BY O’NEAL COPELAND | September 2019
One of the key principles of Christians is to be disciples of Christ – to witness, spread the good news and tell our personal testimonies to others. Strangely this is something that I started to hear more about after I got baptised.
I recently started to re-evaluate my spiritual life after leaving the Adventist church in my teenage years. During my time away I was continually invited to various church campaigns and poignant occasions such as youth days, Christmas and Easter services. Everyone told me that I had to start coming back to church. When I eventually did start returning (last year) I felt there was a strong requirement from the church for me to be baptised (which of course is no bad thing and personally I had made that decision in my mind).
New disciple of Christ
The real problem for me started after I was baptised. All of a sudden I was a new disciple of Christ and I felt there was a desire for me to go spread the word and take up positions in the church. However, this approach seemed rushed and convoluted to me as it appeared to be a way of keeping one’s interest in the church i.e. if you are doing a role in the church then you’re less likely to leave. Although I agree there’s a time to do God’s work within the church, I personally didn’t feel comfortable with doing that more or less straight after baptism. What I really desired was to help re-establish my unity with God, was to understand God’s word (the Bible), and time to understand how my God given talents could be effectively be used in everyday evangelism.
Although my teenage years are far behind me, I still considered myself a spiritual baby and I needed an avenue for increased spiritual growth. I believe each individual has to spend time daily to learn the Word, but there are times when you need explanations for some of the texts/chapters you’ve read. Personally, I think it would be great if the church put more emphasis on learning rather than just baptising. It almost seemed to me that baptism was the holy grail, but I’ve realised this is just the start of one’s spiritual journey with God. It’s the point where you have accepted the truth and realise you need Christ to be at your side to help you through the joys, traumas and perpetual daily challenges.
I’ve found so many people feel more isolated after baptism than prior to the event, because the emphasis is to ‘win souls for Christ’ but ultimately in a number of cases it leads to people getting baptised and leaving the church within a year. The greatest investment we can make in our churches today is in teaching and mentoring, and the question should not be what it costs, but what it saves.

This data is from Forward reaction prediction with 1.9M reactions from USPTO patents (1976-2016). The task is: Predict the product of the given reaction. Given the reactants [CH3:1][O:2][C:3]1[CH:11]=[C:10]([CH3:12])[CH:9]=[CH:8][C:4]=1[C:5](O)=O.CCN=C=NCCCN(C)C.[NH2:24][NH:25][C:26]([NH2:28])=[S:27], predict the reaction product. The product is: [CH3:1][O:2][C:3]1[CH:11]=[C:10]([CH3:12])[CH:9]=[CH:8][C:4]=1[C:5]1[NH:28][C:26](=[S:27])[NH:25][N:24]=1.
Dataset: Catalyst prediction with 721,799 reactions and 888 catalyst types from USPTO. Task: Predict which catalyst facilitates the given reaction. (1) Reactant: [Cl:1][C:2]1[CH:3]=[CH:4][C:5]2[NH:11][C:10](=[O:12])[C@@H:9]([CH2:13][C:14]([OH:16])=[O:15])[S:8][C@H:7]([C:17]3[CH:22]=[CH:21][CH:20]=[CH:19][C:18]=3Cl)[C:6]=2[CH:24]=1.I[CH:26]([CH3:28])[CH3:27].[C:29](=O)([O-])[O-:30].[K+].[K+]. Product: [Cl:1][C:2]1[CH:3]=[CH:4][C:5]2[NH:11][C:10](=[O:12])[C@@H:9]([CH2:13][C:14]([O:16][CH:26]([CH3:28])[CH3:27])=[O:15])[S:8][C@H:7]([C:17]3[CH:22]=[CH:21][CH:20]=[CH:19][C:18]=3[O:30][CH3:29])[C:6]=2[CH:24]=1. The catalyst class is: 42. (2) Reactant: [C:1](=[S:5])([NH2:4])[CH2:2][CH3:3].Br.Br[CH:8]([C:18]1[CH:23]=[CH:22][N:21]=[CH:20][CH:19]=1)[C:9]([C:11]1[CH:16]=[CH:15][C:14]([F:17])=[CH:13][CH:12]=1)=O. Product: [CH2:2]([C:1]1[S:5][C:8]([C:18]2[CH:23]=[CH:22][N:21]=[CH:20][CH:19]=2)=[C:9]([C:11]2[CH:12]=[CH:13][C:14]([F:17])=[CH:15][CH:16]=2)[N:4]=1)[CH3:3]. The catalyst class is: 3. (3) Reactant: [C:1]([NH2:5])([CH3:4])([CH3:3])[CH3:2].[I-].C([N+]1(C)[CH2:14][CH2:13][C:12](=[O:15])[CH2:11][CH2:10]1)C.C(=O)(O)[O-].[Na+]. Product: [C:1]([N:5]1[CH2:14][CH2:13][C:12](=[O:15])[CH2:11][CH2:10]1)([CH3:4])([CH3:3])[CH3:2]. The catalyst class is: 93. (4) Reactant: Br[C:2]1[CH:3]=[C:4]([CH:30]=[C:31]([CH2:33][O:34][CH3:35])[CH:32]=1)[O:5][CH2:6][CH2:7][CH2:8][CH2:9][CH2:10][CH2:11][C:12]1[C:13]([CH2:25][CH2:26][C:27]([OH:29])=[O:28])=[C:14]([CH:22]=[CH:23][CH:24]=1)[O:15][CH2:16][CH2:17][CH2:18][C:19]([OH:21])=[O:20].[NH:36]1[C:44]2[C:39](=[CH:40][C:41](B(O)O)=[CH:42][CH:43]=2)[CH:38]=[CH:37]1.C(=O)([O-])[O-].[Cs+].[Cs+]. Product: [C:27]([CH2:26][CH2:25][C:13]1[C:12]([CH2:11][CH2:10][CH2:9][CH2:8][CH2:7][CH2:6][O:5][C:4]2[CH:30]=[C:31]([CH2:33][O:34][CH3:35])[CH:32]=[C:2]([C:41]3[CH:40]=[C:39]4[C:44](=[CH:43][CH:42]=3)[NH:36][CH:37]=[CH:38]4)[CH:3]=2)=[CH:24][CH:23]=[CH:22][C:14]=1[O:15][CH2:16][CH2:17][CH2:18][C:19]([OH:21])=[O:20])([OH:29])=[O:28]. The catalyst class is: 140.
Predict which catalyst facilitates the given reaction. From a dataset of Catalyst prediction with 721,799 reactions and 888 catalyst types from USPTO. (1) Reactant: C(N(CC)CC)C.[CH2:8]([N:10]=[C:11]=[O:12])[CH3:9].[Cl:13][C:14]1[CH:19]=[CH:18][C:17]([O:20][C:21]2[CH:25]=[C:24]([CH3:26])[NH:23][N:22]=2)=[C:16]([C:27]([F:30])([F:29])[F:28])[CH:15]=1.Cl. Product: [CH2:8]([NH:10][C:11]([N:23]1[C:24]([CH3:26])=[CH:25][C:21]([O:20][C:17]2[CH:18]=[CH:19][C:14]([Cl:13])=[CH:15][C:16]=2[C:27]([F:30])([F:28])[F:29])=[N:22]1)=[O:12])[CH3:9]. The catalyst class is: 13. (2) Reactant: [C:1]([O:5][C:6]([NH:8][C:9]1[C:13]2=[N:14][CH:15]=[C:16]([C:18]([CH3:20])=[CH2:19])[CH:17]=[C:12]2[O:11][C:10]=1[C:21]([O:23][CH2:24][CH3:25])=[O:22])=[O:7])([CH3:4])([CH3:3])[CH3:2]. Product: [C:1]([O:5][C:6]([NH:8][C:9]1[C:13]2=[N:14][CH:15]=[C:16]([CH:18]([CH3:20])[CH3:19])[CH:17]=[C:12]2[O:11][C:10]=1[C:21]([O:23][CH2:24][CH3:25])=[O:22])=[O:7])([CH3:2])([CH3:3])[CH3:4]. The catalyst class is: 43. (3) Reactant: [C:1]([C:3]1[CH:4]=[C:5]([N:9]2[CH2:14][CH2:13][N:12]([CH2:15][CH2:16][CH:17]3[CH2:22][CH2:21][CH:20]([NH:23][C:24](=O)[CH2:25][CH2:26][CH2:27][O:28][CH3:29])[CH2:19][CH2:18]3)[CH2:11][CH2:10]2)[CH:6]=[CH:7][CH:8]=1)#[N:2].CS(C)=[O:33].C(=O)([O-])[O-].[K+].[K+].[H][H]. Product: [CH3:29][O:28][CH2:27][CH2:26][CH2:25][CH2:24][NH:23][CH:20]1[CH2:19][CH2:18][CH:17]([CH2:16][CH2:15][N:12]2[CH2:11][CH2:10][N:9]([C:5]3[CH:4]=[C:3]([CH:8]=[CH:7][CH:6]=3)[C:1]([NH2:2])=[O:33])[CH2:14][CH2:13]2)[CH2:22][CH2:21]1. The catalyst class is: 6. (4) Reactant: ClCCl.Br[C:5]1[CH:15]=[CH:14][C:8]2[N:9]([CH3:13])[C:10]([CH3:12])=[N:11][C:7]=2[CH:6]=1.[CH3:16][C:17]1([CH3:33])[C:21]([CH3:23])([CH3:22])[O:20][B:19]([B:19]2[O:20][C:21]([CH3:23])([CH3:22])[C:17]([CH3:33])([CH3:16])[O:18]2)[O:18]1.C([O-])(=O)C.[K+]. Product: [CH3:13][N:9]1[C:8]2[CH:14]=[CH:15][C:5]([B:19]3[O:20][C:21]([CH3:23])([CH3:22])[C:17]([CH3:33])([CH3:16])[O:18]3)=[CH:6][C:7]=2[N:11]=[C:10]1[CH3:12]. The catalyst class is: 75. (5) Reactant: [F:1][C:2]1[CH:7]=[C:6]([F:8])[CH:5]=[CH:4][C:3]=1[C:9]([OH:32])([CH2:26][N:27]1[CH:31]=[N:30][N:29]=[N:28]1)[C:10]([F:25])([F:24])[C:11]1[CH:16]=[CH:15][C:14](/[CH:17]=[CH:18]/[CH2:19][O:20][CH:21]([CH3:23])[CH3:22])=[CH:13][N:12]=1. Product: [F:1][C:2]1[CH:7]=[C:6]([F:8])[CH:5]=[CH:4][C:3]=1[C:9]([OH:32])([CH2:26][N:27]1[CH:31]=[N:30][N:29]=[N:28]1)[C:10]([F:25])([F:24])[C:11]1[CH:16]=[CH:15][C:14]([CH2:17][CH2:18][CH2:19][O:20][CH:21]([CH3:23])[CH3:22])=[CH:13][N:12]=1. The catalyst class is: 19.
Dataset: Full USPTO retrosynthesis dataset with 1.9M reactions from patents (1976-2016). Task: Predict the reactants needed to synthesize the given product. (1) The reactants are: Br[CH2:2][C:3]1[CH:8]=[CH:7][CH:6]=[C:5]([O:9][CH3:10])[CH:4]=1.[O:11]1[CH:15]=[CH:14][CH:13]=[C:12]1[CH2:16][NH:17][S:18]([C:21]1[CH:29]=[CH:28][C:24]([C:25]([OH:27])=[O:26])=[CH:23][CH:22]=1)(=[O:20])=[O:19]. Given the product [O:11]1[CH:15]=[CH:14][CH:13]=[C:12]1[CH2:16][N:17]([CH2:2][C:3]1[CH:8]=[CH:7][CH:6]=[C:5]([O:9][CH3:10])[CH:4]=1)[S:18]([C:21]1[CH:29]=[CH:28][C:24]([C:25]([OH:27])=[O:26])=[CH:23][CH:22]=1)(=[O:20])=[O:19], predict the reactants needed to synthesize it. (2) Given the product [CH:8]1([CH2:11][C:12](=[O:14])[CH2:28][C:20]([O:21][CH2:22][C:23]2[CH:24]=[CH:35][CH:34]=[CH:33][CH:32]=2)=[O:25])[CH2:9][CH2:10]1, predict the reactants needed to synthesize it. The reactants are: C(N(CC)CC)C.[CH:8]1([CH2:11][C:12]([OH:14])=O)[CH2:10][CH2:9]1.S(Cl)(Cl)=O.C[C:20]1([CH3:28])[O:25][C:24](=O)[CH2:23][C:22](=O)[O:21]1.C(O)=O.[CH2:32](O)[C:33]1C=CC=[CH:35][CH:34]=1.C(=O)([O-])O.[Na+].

People with the desire to learn will benefit from having bible studies and courses on how to evangelise naturally and effectively.
Bible Book Club
My wife came up with the idea of starting a Bible Book Club at Croydon Seventh-day Adventist Church. We have been supported by pastors and elders, and the group runs twice a month where we read and discuss a specific book of the bible. I have found the book club extremely helpful in gaining a greater understanding of God’s word and discussing and sharing points of view from like-minded people. My spiritual knowledge has grown exponentially (in just over a year, coupled with the Sabbath school classes). If you will learn more about our Bible Book Club and how you could join, visit: www.croydonadventist.org/event/bible-book-club/
Croydon SDA Church has also run the course ‘Becoming A Contagious Christian’ workshop, which helps you understand your God given ability to evangelise in a way most suited to your personality. Again, this has been an unusual insight into understanding how as disciples we can evangelise in a genuine manner in our everyday lives, in any given situation.
Become effective disciples
As obvious as it sounds the only way we can become effective disciples, is if we have (A) have the personal desire, and (B) the right training and guidance. I’m yet to see the pilot who can fly a plane without any lessons.
If we really want to do God’s work then we must be given the right tools to equip ourselves. Hopefully spiritual training in all churches will be seen not just as a way to win souls, but also to develop passionate and knowledgeable Christians who have the confidence to effectively disseminate Gods wonderful message of salvation.